E-Signatures and sale agreements

A need highlighted by the lockdown
The coronavirus lockdown has prompted many queries about how can an offer to purchase sale agreement be signed, when social distancing has prevented face-to-face meetings and prohibited the physical signing of signatures to contracts?

At the time of writing, estate agents are not allowed to meet face-to-face with their clients, in order to have an offer to purchase sale agreement signed.

Despite this, they have made great headway in providing virtual tours of properties, which can be viewed on the Internet. Everyone must have heard about a purchase of property taking place without any visits and physical inspections. The trend towards digitisation is relentless.

At this time, the real estate industry is more or less in a state of collapse, because agreements of sale still cannot benefit from the use of digital signatures and/or Electronic signatures on contracts for the sale of land.

The lockdown has highlighted the fact that many people do not have access to a printer and a scanner and that when a draft offer to purchase contract has been emailed to the recipient, they cannot print out the document to physically sign it and then scan a facsimile thereof for acceptance.

Various proposals have been made, such as visiting Postnet offices for assistance with a printout, signing it and then scanning and emailing the document to the recipient.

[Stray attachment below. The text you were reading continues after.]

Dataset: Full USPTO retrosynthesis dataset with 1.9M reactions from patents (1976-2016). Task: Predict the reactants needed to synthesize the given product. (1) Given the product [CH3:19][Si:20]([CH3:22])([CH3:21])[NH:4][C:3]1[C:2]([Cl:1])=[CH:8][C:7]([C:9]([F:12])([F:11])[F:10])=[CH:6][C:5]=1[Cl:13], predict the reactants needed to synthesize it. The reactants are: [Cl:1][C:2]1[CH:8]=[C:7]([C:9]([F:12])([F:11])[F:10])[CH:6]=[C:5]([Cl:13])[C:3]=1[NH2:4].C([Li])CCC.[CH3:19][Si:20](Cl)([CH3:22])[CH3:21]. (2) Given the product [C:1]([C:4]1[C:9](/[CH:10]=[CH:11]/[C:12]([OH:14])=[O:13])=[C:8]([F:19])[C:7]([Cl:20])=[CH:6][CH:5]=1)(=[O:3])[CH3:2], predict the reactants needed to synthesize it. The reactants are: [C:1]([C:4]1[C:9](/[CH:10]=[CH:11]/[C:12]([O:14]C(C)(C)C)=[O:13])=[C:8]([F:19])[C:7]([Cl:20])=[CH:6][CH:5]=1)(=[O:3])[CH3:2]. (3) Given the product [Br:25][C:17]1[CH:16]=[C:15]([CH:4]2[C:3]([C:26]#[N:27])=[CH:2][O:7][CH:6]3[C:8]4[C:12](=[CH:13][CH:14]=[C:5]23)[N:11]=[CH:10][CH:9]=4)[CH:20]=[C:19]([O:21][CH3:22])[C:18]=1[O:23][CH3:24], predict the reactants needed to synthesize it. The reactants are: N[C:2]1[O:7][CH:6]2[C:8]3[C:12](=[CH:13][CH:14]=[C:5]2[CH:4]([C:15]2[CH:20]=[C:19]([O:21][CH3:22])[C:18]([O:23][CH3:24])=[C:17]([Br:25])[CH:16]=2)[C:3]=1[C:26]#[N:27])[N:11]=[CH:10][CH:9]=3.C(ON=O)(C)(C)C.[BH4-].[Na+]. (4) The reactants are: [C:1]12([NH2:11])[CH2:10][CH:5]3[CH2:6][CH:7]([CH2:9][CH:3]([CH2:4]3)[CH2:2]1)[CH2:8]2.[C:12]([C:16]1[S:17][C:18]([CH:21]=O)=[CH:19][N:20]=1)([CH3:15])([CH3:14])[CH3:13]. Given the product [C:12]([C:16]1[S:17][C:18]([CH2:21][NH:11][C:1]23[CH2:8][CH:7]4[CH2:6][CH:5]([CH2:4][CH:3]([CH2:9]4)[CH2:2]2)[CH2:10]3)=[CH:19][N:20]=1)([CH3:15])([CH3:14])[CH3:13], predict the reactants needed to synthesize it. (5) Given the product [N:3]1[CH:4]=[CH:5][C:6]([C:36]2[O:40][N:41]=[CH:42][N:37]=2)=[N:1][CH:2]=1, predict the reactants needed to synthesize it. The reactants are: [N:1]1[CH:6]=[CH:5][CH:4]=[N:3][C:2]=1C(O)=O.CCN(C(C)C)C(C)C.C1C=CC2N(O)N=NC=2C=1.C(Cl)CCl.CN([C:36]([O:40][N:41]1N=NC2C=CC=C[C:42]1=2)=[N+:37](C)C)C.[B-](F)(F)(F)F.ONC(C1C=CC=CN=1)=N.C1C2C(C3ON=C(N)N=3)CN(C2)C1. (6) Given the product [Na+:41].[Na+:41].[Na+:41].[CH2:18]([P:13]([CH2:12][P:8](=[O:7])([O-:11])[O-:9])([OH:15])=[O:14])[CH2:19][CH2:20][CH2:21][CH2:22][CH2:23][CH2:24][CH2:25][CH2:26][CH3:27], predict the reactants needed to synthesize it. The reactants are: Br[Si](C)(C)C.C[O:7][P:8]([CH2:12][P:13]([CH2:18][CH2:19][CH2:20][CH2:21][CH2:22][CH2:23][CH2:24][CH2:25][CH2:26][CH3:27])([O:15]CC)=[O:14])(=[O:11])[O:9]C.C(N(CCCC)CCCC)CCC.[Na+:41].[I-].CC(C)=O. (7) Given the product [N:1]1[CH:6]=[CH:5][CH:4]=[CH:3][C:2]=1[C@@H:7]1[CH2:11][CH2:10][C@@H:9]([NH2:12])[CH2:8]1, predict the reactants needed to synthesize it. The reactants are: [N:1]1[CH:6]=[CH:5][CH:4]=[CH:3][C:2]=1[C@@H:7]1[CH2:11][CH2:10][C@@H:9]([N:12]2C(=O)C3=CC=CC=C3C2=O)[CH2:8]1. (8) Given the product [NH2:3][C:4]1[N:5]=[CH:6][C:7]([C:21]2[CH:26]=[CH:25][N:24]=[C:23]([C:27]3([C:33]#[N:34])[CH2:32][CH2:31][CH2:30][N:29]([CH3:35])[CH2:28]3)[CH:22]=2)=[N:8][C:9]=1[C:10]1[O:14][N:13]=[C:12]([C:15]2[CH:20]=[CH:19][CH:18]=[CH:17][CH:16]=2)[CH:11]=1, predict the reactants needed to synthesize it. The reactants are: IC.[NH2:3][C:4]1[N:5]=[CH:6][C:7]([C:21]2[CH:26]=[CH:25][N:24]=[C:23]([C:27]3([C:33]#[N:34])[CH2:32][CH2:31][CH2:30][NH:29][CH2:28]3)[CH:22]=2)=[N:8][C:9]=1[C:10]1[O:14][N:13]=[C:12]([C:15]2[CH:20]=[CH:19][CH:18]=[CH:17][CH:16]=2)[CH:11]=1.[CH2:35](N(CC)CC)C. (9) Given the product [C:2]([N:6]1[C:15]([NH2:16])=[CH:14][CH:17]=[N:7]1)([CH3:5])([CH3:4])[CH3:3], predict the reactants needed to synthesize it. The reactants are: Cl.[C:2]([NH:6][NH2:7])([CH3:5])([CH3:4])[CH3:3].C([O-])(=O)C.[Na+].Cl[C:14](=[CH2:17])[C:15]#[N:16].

Others have mentioned a previously imaged JPEG digital signature being cut and pasted into a Word document without the use of a scanner and printer.

But the reality is that the lockdown has highlighted the need to validate digital signatures and/or Electronic signatures.

Physical signatures are still required today
The requirement of a physical signature was first legislated as far back as Section 30 of Proclamation 8 of 1902 (Transvaal). Obviously at that time, nobody would have imagined that personal computers, emails, and the Internet would have digitised our landscape forever.

Even today, despite the Electronic Communications and Transactions Act, 2002 No. 25 of 2002, (ECT) physical signatures are still required for Immovable Property Sale Agreements, Long-Term Leases, Wills and Bills of Exchange.

Section 4 (4) of ECT read together with Schedule 2 at the very end of the ECT Act, expressly reinforces the provisions of Section 2 of the Alienation of Land Act 68  of 1981; which still requires that all contracts for the sale of immovable property must be contained in a document, (A Deed of Alienation), which is to be signed by the parties thereto.”

So therefore, contracts for the sale of land still cannot be validly executed by an exchange of WhatsApp messages, SMS’s, and emails.

It is really interesting to read how the courts have grappled with our ever-changing technology in the past and how at the time, they dealt with the validity of agreements.

Amazingly, as far back as 1869 it was ruled that a telegraphed contract was sufficient writing, under The Statute of Frauds”. In the New Hampshire Supreme Court of the United States:

The forward thinking judge proclaimed that:

“it makes no difference whether the operator writes the offer or the acceptance,…and his pen be a copper wire a thousand miles long. In either case the thought was communicated to the paper, by use of the finger resting on the pen; nor does it make any difference that in one case, common record ink is used, while in the other case a more subtle fluid, known as electricity, performs the same office”